- Interviewing a well-known authority in your field, putting it in your blog or making a video of it and putting it on your profile.
These examples might feel out of reach, if like many of us you have your own unique saboteurs or voices within that tell you not risk your image and stay low profile. Here's how to recognise and work with your saboteurs.
› Tip 4: Improve your customer service
Yes, customer service. Hiring managers and recruiters are your clients, as you are trying to sell them something; you are selling them your expertise.
Very often candidates have a demanding approach towards hiring managers and expect to be informed in a timely manner about all steps of the process. If you think this is true of you, try to be different and surprise them positively.
How? Just with very simple things. Call them the same day after the interview to thank them, or write them a hand written thank-you note. You could even send a small present, such as a pen with the name of your blog.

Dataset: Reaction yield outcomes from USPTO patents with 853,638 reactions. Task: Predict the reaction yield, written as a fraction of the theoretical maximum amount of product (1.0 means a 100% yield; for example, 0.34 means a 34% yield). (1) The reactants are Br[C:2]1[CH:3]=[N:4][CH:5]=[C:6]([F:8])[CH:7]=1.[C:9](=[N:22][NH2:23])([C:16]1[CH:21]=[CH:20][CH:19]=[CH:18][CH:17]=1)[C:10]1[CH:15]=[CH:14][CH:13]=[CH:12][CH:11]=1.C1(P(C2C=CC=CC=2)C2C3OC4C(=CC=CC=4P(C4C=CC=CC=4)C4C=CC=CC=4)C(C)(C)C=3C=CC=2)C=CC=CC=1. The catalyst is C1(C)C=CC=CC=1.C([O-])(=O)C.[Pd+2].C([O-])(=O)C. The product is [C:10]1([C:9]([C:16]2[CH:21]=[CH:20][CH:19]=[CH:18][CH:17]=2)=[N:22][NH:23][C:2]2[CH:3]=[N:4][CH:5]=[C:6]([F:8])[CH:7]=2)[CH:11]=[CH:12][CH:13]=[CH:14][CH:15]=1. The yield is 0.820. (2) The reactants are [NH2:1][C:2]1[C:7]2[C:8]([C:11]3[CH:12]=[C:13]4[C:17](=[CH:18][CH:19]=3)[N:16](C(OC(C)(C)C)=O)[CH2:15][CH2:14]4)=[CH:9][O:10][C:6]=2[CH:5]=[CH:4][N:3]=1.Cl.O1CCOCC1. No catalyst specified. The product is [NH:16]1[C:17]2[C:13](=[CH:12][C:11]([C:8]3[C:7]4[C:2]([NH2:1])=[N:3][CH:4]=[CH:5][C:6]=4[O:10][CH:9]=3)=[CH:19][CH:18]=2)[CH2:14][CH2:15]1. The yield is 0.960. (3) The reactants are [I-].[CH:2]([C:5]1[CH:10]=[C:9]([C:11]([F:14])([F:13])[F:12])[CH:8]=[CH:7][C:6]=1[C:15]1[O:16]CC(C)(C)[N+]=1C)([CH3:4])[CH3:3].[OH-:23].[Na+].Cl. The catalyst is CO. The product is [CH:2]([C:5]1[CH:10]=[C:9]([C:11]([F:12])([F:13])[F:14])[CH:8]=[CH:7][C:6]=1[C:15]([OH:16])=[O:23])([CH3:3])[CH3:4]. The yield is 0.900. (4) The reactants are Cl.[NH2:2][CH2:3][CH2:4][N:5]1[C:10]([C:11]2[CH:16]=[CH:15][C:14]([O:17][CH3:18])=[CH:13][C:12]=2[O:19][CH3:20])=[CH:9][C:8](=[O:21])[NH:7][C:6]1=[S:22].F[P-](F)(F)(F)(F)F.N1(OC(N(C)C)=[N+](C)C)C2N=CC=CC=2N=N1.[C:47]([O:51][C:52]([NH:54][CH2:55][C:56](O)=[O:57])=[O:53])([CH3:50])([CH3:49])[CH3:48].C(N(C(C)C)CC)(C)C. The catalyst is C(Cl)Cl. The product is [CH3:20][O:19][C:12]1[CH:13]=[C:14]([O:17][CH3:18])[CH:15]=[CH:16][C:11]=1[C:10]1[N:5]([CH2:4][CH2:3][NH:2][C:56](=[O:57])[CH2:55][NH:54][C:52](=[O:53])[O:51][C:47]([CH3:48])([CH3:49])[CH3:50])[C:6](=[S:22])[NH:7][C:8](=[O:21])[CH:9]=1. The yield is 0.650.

› Tip 5: Work on relationships in a meaningful way
The previous tip takes me to my last one, which is working on relationships in a meaningful way.
One of the best ways to get a job is through networking, but networking is often done wrongly. We expect too much from the other party, often without thinking whether we can help them.
The right way to network is described well by Tony Hsieh in his book Delivering Happiness. He talks about building meaningful and personal relationships. Some of these relationships will not work out directly, but a few of them could transform into powerful and beneficial relationships that help you in your professional and private life.
As everything in our lives depends on our relationships with others, it is about having a long-term perspective in your head (slowly building deep relations) rather than going for short-term profits only (asking as many people possible during an event for a job).
So don’t just focus on selling yourself; listen to the other person and trust that he or she will do the same.
Dare to be different, dare to be YOU!
Lastly, in order to achieve success with any of the tips above, there is one thing you need above all else: DARING.
Do you dare to stand out from the crowd and not be not just "another brick in the wall"? What is your biggest issue or fear around letting yourself shine? Let us know in the comments below!